Selecting one or more open source projects to make your development life easier usually ends up being a project in and of itself. Witness this conversation that may seem all to real to a number of you reading this:
Developer A: “I think we should use jQuery for our next project.”
Developer B: “But it’s a mobile project using HTML5. Wasn’t jQuery built before HTML5 and mobile?”
Developer A: “So what about jQuery Mobile? That came later, right?”
Developer B: “Yes, I think so… but that’s only part of the puzzle – I’ve heard good things about HTML5 Boilerplate.”
Developer A: “Oh yeah, me too! I saw that Irish guy post something on Twitter about that. Now that should solve our problems!”
Developer B: “Speaking of Twitter, I’ve also heard good things about Twitter’s Bootstrap library – if it’s good enough for Twitter, it should be good enough for us, don’t you think?”
Developer A: “Yeah, good point. Speaking of being good enough for established companies, I heard Apple uses Sproutcore, and that there are a ton of companies using something called Backbone”
Developer B: “I’m pretty sure Sproutcore has been replaced by Amber or Ember or something, but I can’t remember. Backbone seems to have a large following, you’re right. What about templates? We need templates, don’t we?”
Developer A: “I’m sure we will, so how about Mustache or Handlebars? Will they play nicely with anything we’ve mentioned so far?”
Developer B: “I have no idea. Maybe we should just write everything from scratch. That will be a lot simpler and cleaner anyway.”
Developer A: “Sounds good to me. Who knows how long these libraries will be around anyway.”
I think you get the idea by now. For many of us, Developer A and Developer B are the same person, and this whole conversation takes place within the confines of one’s head (come on – I can’t be alone here, can I!?). Unfortunately, there are no simple roadmaps for confused people like me, who might have a pretty good idea of where they want to go, but no clue on how to get there. What ends up happening then, for many anlytical sorts, is the dreaded paralysis by analysis, where nothing gets done for weeks or possibly longer.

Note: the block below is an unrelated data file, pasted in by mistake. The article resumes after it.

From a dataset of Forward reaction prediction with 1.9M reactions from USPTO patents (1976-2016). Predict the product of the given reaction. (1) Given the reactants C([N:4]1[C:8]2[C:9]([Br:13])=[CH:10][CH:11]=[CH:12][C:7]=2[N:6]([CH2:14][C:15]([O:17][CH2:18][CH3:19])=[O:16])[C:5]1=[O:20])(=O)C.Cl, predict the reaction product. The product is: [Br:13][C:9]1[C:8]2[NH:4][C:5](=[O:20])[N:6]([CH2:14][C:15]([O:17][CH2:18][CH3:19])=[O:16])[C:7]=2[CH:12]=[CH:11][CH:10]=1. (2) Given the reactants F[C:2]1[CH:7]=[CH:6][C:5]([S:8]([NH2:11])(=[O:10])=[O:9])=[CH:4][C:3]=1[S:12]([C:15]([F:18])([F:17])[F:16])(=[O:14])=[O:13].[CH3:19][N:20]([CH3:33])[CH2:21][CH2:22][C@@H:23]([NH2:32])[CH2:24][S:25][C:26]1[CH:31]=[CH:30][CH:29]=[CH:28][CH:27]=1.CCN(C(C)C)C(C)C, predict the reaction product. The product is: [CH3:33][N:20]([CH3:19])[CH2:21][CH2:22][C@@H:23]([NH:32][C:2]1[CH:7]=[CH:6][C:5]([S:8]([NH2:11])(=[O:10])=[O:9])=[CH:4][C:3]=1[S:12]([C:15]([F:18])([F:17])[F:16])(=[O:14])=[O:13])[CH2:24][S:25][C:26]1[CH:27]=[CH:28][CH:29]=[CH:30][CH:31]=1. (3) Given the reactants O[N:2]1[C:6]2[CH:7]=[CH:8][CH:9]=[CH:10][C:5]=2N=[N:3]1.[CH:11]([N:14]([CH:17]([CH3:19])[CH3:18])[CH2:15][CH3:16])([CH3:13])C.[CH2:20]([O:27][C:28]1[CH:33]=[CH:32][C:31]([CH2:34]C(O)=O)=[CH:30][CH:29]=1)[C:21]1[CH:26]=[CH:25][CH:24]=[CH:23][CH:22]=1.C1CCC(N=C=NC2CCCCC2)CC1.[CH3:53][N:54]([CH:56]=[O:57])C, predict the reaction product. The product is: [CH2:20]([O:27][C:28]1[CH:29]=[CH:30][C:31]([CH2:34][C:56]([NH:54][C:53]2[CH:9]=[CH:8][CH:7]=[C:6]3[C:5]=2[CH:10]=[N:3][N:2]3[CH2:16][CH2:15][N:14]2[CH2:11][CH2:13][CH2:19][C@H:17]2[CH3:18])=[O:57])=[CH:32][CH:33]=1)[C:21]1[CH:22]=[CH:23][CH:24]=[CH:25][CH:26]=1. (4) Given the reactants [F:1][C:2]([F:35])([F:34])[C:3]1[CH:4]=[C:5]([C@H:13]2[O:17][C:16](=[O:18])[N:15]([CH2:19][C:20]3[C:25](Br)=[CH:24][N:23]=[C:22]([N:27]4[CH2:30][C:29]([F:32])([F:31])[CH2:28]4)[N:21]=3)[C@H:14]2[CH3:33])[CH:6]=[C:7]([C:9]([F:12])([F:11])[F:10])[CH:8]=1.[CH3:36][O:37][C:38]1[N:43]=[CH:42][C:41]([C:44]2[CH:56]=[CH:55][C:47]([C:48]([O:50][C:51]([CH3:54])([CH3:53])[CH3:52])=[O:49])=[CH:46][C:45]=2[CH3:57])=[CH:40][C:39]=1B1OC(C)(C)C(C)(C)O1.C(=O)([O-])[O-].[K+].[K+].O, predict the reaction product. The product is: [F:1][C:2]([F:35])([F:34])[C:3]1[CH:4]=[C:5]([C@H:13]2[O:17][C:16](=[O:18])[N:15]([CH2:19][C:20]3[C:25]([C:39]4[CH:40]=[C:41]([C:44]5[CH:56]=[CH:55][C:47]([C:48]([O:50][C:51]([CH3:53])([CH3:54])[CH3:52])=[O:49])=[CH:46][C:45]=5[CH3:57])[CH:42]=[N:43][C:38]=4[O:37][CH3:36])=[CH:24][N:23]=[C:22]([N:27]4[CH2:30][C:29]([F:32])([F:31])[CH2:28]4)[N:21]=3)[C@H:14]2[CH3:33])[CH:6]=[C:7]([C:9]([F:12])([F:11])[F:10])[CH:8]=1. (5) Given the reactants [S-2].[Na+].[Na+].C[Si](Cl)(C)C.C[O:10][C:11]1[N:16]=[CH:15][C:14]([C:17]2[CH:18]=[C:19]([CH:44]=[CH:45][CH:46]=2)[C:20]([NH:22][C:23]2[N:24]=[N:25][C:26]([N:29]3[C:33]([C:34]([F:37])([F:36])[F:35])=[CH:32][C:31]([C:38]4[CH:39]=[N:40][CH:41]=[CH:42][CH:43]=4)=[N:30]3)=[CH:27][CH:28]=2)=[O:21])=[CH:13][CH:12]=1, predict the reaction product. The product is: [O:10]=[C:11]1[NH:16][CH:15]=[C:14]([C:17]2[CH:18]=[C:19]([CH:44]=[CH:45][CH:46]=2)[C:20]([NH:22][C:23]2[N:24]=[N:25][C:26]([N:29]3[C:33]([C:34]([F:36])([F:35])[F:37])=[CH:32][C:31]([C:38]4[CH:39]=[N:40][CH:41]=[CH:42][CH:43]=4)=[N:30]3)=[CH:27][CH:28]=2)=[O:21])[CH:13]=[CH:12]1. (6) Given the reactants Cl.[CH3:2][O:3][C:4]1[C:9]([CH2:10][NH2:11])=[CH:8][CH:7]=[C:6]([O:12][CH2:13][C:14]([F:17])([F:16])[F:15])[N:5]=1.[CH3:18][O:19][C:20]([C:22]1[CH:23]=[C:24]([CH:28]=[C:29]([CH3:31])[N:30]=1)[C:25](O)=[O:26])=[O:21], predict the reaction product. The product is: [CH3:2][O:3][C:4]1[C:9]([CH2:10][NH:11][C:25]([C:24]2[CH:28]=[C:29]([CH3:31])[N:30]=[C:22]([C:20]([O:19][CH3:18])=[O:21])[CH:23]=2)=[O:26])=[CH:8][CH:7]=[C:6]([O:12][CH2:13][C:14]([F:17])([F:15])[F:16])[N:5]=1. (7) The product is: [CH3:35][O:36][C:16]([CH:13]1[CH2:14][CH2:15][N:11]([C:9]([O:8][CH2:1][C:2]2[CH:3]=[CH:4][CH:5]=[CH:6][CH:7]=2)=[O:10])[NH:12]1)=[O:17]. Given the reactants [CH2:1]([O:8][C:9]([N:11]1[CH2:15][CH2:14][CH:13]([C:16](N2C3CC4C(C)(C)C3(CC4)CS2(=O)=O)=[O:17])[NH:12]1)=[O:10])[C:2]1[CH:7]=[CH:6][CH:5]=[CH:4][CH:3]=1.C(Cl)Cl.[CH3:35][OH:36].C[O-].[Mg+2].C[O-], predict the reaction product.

I’d like to try to help my fellow developers by putting a stake in the ground and declaring ‘THE best’ solution, given a specified use case. Of course the answer I give will have many more people who deem it wrong than right, but that’s a risk I’m willing (silly enough?) to make. After all, these frameworks are all top-notch in my book, so you really can’t go wrong with any selections in most cases. The intended value of my reommendations lies in not having spend countless hours in research.
Once the flames from the comments have died down (Ember, anyone? –sorry, couldn’t resist), I might even try to expand on this with more use cases and/or more selection criteria. We’ll see how that goes. Ok, flame suit on:
You want: nothing more than a simple tempting system
Go get: Handlebars.js
You want: nothing more than a simple MVC framework
Go get: Knockout.js
You want: nothing more than a grid/layout/widget library
Go get: Bootstrap
You want: an all-in-one jQuery-centric mobile framework
Go get: jQuery Mobile
You want: a starting-point collection of best practices, templates, libraries, and structure for a Web Site
Go get: HTML5 Boilerplate
You want: an Enterprise scale, highly structured, single-page, MVC-based, mobile app wrapped in a native shell
You want: an Enterprise scale, flexibly structured, single-page, MVC-based mobile app, wrapped in a native shell
You want: a small to medium scale, MVC-based mobile app, wrapped in a native shell
You want: a large-scale Web Site that works on 90% of desktops, tablets, and laptops – even IE6
Find what you’re looking for?
Please feel free to leave your comments on this very subjective list, and be sure to add your own recommendations, or requests for a recommendation. For any such requests, I’ll be happy to update this post with my suggestions.